The Sky at Night (Remastered)
Download links and information about The Sky at Night (Remastered) by Love Tractor. This album was released in 2001 and it belongs to Rock, Indie Rock, Alternative genres. It contains 14 tracks with total duration of 56:39 minutes.
|Genre:||Rock, Indie Rock, Alternative|
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|2.||Christ Among the Children||2:24|
|4.||Palace of Illusion||2:45|
|5.||Birthday of Time||4:37|
|6.||The Sky at Night||5:43|
|8.||Balthus (The Old Clothesline)||2:47|
|9.||Antarctica (Widespread Panic)||4:48|
|11.||And the Ship Sails On||6:12|
|13.||The Red Balloon||1:15|
|14.||The Scientist (Bonus Track)||3:52|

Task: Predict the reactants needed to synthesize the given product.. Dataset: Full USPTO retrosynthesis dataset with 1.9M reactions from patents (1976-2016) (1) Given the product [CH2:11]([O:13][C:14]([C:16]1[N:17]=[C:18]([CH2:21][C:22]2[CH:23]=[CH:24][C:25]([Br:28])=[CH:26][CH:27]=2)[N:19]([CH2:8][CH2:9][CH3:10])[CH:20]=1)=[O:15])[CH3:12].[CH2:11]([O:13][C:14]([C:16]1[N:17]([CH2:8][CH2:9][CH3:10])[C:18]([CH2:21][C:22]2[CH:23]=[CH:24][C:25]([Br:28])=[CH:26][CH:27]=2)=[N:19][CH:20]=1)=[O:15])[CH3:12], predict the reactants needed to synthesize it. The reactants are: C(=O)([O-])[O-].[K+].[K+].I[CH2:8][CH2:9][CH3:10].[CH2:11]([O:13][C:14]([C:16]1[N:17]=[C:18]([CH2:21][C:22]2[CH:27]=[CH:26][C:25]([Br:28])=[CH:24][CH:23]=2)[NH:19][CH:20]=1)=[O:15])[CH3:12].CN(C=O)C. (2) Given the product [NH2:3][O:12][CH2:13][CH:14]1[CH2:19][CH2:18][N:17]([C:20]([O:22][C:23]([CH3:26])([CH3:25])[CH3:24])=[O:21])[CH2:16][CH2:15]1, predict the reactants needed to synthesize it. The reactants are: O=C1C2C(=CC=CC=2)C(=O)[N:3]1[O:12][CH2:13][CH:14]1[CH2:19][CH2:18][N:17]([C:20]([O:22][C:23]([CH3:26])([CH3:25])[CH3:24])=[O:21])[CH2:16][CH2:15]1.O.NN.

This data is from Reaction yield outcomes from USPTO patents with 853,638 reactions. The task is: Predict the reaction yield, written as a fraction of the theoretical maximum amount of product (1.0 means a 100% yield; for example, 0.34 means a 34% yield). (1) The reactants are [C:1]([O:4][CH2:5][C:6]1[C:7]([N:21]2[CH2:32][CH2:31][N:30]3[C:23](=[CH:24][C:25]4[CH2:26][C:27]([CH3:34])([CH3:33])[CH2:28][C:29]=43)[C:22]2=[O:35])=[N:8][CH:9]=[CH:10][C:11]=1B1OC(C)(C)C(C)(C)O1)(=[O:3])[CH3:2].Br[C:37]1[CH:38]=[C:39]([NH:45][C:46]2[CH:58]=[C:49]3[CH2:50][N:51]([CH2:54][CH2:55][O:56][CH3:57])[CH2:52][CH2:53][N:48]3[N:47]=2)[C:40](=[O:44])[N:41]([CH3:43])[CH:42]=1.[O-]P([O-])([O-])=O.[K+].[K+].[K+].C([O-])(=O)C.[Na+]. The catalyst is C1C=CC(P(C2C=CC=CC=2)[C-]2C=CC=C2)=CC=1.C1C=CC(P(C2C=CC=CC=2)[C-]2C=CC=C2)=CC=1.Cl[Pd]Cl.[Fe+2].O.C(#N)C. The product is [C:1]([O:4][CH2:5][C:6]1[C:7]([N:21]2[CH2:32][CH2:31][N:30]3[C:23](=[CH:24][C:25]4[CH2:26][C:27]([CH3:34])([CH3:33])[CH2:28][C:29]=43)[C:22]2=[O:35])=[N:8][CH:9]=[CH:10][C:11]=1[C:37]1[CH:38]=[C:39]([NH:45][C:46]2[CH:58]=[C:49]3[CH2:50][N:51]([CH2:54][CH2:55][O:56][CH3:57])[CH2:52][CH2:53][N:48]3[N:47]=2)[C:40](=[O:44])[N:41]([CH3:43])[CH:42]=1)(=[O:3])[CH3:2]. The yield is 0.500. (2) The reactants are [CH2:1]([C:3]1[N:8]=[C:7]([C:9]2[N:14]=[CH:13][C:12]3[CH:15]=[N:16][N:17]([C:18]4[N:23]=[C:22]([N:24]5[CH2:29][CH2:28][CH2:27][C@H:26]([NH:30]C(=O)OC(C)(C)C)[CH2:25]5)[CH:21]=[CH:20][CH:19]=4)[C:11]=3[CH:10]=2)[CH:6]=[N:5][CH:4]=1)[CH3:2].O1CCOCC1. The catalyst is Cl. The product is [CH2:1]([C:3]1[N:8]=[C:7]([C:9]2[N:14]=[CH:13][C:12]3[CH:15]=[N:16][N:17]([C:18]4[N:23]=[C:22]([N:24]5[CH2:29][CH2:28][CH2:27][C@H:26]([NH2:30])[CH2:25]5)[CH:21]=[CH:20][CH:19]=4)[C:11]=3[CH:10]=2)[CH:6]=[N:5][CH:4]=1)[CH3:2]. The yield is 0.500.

After sitting out the whole of the 1990s (if only U2 had possessed such good judgment), Love Tractor made an unexpected and quite welcome return to recording in 2001 with The Sky at Night, their first album in 12 years. If you're an old fan wondering "Do they still sound like they used to?," the answer is "not exactly." On The Sky at Night, Mark Cline, Michael Richmond, and Armisted Wellford (drummer Andrew Carter opted not to return) have moved back to the primarily instrumental approach of their first two albums over the poppier, more song-oriented attack of This Ain't No Outer Space Ship; while most of the songs have vocals, a significant minority do not, and as in their earlier work, literal meaning has taken a back seat to atmospherics. And the group's emphasis on the guitar has faded a bit; keyboards are more prominent than on any Love Tractor album of the past, with a slower, more measured sound taking the place of the more urgent attack dictated by rhythm guitars. But the band's intelligence, their understated wit, and their slightly skewed but irresistible, melodic approach have all survived unscathed, and while "Christ Among the Children" and "Balthus (The Old Clothesline)" recall the sound of Love Tractor's best-known work, "Bright," "Tree People," and "Antarctica" show them moving into a more ambient, impressionistic direction that suits them nicely. The Sky at Night suggests Love Tractor won't be covering any Gap Band tunes again any time soon, but they've also learned how to take the approach Brian Eno mapped out on Music for Films and make it both fun and emotionally expressive — no small thing.